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Who Develops The SWOT?

The most common users of a SWOT analysis are team members and project managers who are responsible for decision-making and strategic planning.

Don’t Overlook Anyone In The Creation Stage!

An individual or small group can develop a SWOT analysis, but it will be more effective if you take advantage of many stakeholders. Each person or group offers a different perspective on the strengths and weaknesses of your program and has different experiences of both.

Therefore, one staff member, or volunteer or stakeholder may have information about an opportunity or threat that is essential to understanding your position and determining your future.

However, many businesses will only have the senior executives participate in a SWOT analysis process. While that can be worthwhile for an operational analysis, a SWOT that focuses on sales and customer service should absolutely involve all employees that regularly interface with customers.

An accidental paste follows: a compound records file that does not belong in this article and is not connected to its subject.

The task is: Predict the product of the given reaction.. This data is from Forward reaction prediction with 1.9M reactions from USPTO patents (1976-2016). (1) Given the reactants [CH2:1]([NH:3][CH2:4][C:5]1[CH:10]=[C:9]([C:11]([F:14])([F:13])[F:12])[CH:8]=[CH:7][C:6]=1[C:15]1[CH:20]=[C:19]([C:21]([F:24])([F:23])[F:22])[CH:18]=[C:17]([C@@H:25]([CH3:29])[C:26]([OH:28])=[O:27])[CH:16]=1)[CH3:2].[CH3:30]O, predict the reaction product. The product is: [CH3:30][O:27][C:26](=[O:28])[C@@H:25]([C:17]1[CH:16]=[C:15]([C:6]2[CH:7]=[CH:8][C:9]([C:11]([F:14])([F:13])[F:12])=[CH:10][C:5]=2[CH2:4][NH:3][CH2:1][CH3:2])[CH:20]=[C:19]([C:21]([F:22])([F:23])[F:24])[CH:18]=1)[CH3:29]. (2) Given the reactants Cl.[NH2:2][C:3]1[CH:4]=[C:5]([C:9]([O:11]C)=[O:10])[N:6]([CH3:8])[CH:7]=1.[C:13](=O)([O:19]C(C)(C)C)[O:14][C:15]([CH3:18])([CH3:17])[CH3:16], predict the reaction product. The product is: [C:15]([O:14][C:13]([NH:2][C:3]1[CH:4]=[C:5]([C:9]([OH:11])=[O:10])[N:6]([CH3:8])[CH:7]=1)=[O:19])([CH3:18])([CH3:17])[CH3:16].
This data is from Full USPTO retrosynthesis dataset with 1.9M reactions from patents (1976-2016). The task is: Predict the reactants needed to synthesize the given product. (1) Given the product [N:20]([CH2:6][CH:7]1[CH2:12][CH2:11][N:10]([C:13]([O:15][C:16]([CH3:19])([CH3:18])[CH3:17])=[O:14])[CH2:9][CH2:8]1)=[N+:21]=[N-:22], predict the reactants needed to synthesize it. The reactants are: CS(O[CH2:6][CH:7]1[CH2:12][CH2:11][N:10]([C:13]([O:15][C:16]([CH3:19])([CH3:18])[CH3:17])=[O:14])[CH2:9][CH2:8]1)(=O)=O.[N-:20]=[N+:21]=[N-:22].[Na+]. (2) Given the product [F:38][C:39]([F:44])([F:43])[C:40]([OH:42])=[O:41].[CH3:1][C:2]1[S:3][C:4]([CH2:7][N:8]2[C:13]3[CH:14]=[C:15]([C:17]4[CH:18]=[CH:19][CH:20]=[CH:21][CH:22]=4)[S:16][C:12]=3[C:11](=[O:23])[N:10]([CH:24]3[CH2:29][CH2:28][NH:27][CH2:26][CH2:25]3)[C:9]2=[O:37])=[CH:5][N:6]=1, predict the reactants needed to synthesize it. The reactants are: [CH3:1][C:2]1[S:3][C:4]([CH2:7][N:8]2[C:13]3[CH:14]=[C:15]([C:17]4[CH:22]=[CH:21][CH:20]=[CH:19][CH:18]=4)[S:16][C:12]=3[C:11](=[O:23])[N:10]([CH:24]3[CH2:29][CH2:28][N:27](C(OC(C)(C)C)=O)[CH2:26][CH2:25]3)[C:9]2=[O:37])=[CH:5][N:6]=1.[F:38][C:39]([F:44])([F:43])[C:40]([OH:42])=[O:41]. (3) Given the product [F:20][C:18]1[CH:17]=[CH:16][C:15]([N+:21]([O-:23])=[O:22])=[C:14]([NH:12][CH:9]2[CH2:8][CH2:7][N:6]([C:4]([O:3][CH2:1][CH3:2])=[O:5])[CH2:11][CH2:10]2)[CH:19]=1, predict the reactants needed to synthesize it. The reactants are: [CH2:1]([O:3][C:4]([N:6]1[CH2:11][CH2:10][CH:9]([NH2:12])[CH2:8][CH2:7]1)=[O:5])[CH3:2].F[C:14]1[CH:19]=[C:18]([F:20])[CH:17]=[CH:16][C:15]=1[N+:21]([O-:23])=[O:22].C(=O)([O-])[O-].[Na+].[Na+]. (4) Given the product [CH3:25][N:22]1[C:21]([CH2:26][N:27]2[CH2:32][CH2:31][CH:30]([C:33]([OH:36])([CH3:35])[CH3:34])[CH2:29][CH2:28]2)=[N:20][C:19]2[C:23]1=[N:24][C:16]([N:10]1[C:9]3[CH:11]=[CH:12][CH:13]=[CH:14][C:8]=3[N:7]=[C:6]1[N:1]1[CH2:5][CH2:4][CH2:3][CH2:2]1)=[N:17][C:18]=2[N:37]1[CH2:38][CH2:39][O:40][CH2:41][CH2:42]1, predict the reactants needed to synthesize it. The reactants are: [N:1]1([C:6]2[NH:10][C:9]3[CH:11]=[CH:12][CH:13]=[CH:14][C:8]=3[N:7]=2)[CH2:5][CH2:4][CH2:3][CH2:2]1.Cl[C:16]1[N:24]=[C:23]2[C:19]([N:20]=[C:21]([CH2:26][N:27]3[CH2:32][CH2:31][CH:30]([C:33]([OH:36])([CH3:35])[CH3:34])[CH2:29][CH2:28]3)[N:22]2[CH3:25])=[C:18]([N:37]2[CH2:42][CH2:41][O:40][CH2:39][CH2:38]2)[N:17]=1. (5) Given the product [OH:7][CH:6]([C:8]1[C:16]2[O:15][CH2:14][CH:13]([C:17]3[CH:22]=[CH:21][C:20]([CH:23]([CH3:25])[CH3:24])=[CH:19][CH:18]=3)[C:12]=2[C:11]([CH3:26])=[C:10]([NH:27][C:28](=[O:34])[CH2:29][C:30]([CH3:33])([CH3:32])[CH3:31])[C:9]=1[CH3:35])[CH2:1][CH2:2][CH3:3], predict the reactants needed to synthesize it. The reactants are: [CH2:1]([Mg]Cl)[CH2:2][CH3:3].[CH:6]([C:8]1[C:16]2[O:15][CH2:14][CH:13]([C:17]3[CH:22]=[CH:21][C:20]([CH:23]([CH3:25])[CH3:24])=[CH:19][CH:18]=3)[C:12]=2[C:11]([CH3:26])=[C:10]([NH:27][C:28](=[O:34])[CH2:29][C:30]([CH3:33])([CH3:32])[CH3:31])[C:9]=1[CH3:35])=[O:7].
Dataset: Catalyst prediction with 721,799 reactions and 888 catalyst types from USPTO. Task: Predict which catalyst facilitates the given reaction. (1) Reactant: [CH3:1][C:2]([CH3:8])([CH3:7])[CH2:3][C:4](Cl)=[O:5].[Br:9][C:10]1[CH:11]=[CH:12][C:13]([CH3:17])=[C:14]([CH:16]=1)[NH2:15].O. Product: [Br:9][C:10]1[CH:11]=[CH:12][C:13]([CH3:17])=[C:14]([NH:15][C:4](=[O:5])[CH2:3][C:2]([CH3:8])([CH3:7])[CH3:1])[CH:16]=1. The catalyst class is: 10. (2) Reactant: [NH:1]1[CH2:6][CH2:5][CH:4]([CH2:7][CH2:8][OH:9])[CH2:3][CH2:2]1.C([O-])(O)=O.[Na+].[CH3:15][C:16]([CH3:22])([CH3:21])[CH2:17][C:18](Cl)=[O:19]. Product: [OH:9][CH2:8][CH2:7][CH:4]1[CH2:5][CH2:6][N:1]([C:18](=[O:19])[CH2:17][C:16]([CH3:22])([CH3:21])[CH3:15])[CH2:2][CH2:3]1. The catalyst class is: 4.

These staff members have first-hand knowledge of the company’s strengths and weaknesses and can provide valuable insight as to what is happening at the critical point-of-sale on a day-to-day basis.

The SWOT analysis process is straightforward – objectively consider each of those four key areas. In addition, think about what the customer’s perspective might be in each of those areas, and consider how what you do aligns with that outlook.

Existing businesses can use a SWOT analysis, at any time, to assess a changing environment and respond proactively. In fact, I recommend conducting a strategy review meeting at least once a year that begins with a SWOT analysis.